This section looks at how you can prevent someone from making unfair use either of your reputation or of your confidential information. The former is concerned with 'passing off' and the latter involves a consideration of how the law deals with issues of confidentiality and how you can take additional steps to protect yourself.
'Passing off' is where a third party uses the goodwill associated with your goods or services without authorisation which causes, or is likely to cause, the public to become confused between your goods and services and third party goods and services, resulting in, or potentially resulting in, loss to you. For example, usually, passing off cases would involve the scenario of the infringer 'copying' the 'get-up' of your goods/services by copying your packaging and overall presentation as seen by the consumer. This could cause the consumer to purchase the 'infringer's' goods/services unintentionally, when they actually believe they are purchasing your goods/services, resulting in a loss of sales to you. Passing off is often used as an additional/alternative court action to registered trade mark infringement claims and may succeed even if the registered trade mark claim does not.
Passing off is based on the idea that no one has the right to represent his goods/services as the goods/services of another. Passing off must be in relation to third party use of your goodwill in a commercial activity.
If you wanted to bring an action for passing off, the three elements that you must prove are 1) that you own goodwill or reputation in the mark 2) that the infringer's activities are likely to, or are causing, misrepresentation leading to confusion on the part of the public (i.e. that the goods/services are associated with yours) 3) that damage has been, or is likely to be caused, for example, a loss of sales.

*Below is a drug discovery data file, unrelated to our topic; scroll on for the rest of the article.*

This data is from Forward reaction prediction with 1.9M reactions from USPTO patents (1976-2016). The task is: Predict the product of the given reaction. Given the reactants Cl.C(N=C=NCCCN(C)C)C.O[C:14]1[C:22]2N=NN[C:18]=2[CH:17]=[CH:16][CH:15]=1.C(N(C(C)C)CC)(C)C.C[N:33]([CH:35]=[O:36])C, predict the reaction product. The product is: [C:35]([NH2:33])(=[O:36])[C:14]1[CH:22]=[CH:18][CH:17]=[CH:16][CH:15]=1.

If you can prove passing off, remedies include:
The broad principle under the law is that a person who has received information in confidence cannot take unfair advantage of it. That person must not make use of it to the detriment or disadvantage of the person who gave it without obtaining their consent.
For a breach of confidence claim to succeed, three criteria must be met:
1. The information must be confidential in nature.
2. The information must have been disclosed in circumstances imposing an obligation of confidentiality. When secret information is dealt with in a commercial setting it is usually the case that an obligation of confidentiality is created by an express contractual provision. These are called non-disclosure agreements and are a standard business practice across many different fields. If the obligation of confidentiality is not expressly provided then, in certain cases, there will be an implied duty of confidentiality. An example of where this would arise is in an employment setting, as employees are considered to owe an implied duty of confidentiality concerning trade secrets and such like to their employers.
3. There must be an unauthorised use or disclosure of that information to the detriment of the party communicating it.
Whether information in a particular case is disclosed in confidence, depends on all the circumstances. An express agreement (i.e. a non-disclosure agreement) confirming that the specified information is being disclosed in confidence and stating what use may and may not be made of that information will avoid disputes arising.
In addition, a non-disclosure agreement will:
In commercial negotiations, non-disclosure agreements can be vital.
The following types of information may need to be kept confidential: